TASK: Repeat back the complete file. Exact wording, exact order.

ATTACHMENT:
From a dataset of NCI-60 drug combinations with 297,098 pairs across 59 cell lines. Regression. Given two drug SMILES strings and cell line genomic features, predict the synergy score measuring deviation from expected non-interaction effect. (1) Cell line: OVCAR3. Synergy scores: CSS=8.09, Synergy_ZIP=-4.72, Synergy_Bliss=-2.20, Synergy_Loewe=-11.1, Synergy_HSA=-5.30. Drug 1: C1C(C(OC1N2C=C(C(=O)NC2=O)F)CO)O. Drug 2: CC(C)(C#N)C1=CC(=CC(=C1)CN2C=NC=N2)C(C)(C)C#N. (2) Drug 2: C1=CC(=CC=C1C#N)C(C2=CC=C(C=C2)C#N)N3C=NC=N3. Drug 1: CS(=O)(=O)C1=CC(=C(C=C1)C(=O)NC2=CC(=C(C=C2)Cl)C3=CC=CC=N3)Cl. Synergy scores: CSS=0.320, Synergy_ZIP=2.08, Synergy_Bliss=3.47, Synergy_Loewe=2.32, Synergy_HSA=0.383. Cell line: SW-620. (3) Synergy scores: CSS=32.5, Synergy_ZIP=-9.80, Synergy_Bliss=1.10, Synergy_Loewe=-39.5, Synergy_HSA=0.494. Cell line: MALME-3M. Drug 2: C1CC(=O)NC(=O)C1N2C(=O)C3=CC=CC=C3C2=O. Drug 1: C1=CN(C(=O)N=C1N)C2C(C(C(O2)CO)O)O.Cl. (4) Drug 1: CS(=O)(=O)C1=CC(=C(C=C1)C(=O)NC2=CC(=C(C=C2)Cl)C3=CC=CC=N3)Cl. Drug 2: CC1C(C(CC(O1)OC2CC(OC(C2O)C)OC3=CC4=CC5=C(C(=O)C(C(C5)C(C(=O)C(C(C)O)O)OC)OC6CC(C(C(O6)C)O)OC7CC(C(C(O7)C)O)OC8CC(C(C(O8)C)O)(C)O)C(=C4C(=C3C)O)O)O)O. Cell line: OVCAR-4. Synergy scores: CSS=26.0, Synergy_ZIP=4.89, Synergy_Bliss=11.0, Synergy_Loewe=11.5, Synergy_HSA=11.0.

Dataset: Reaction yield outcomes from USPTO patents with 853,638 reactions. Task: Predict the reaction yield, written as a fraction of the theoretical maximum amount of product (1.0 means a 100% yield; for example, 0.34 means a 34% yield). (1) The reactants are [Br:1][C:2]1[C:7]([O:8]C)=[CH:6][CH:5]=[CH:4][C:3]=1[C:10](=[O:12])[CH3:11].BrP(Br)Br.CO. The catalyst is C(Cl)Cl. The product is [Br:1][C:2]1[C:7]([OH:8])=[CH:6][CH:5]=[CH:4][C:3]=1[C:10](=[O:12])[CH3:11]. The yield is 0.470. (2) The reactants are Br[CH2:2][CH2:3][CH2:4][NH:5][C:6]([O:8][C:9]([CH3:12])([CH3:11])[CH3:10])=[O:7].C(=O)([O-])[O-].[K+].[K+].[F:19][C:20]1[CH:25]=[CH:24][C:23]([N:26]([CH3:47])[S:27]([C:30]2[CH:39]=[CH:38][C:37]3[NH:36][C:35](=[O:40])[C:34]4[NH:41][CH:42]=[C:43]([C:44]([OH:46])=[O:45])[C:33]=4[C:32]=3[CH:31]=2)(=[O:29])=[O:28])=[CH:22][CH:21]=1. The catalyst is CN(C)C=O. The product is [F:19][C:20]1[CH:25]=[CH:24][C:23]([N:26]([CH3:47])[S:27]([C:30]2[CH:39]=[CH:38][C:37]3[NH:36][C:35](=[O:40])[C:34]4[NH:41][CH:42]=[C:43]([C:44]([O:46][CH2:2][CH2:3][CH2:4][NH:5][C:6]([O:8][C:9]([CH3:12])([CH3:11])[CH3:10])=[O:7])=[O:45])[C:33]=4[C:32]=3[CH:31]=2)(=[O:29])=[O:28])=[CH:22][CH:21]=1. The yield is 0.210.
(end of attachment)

From a dataset of NCI-60 drug combinations with 297,098 pairs across 59 cell lines. Regression. Given two drug SMILES strings and cell line genomic features, predict the synergy score measuring deviation from expected non-interaction effect. (1) Cell line: OVCAR3. Synergy scores: CSS=8.09, Synergy_ZIP=-4.72, Synergy_Bliss=-2.20, Synergy_Loewe=-11.1, Synergy_HSA=-5.30. Drug 1: C1C(C(OC1N2C=C(C(=O)NC2=O)F)CO)O. Drug 2: CC(C)(C#N)C1=CC(=CC(=C1)CN2C=NC=N2)C(C)(C)C#N. (2) Drug 2: C1=CC(=CC=C1C#N)C(C2=CC=C(C=C2)C#N)N3C=NC=N3. Drug 1: CS(=O)(=O)C1=CC(=C(C=C1)C(=O)NC2=CC(=C(C=C2)Cl)C3=CC=CC=N3)Cl. Synergy scores: CSS=0.320, Synergy_ZIP=2.08, Synergy_Bliss=3.47, Synergy_Loewe=2.32, Synergy_HSA=0.383. Cell line: SW-620. (3) Synergy scores: CSS=32.5, Synergy_ZIP=-9.80, Synergy_Bliss=1.10, Synergy_Loewe=-39.5, Synergy_HSA=0.494. Cell line: MALME-3M. Drug 2: C1CC(=O)NC(=O)C1N2C(=O)C3=CC=CC=C3C2=O. Drug 1: C1=CN(C(=O)N=C1N)C2C(C(C(O2)CO)O)O.Cl. (4) Drug 1: CS(=O)(=O)C1=CC(=C(C=C1)C(=O)NC2=CC(=C(C=C2)Cl)C3=CC=CC=N3)Cl. Drug 2: CC1C(C(CC(O1)OC2CC(OC(C2O)C)OC3=CC4=CC5=C(C(=O)C(C(C5)C(C(=O)C(C(C)O)O)OC)OC6CC(C(C(O6)C)O)OC7CC(C(C(O7)C)O)OC8CC(C(C(O8)C)O)(C)O)C(=C4C(=C3C)O)O)O)O. Cell line: OVCAR-4. Synergy scores: CSS=26.0, Synergy_ZIP=4.89, Synergy_Bliss=11.0, Synergy_Loewe=11.5, Synergy_HSA=11.0.

Dataset: Reaction yield outcomes from USPTO patents with 853,638 reactions. Task: Predict the reaction yield, written as a fraction of the theoretical maximum amount of product (1.0 means a 100% yield; for example, 0.34 means a 34% yield). (1) The reactants are [Br:1][C:2]1[C:7]([O:8]C)=[CH:6][CH:5]=[CH:4][C:3]=1[C:10](=[O:12])[CH3:11].BrP(Br)Br.CO. The catalyst is C(Cl)Cl. The product is [Br:1][C:2]1[C:7]([OH:8])=[CH:6][CH:5]=[CH:4][C:3]=1[C:10](=[O:12])[CH3:11]. The yield is 0.470. (2) The reactants are Br[CH2:2][CH2:3][CH2:4][NH:5][C:6]([O:8][C:9]([CH3:12])([CH3:11])[CH3:10])=[O:7].C(=O)([O-])[O-].[K+].[K+].[F:19][C:20]1[CH:25]=[CH:24][C:23]([N:26]([CH3:47])[S:27]([C:30]2[CH:39]=[CH:38][C:37]3[NH:36][C:35](=[O:40])[C:34]4[NH:41][CH:42]=[C:43]([C:44]([OH:46])=[O:45])[C:33]=4[C:32]=3[CH:31]=2)(=[O:29])=[O:28])=[CH:22][CH:21]=1. The catalyst is CN(C)C=O. The product is [F:19][C:20]1[CH:25]=[CH:24][C:23]([N:26]([CH3:47])[S:27]([C:30]2[CH:39]=[CH:38][C:37]3[NH:36][C:35](=[O:40])[C:34]4[NH:41][CH:42]=[C:43]([C:44]([O:46][CH2:2][CH2:3][CH2:4][NH:5][C:6]([O:8][C:9]([CH3:12])([CH3:11])[CH3:10])=[O:7])=[O:45])[C:33]=4[C:32]=3[CH:31]=2)(=[O:29])=[O:28])=[CH:22][CH:21]=1. The yield is 0.210.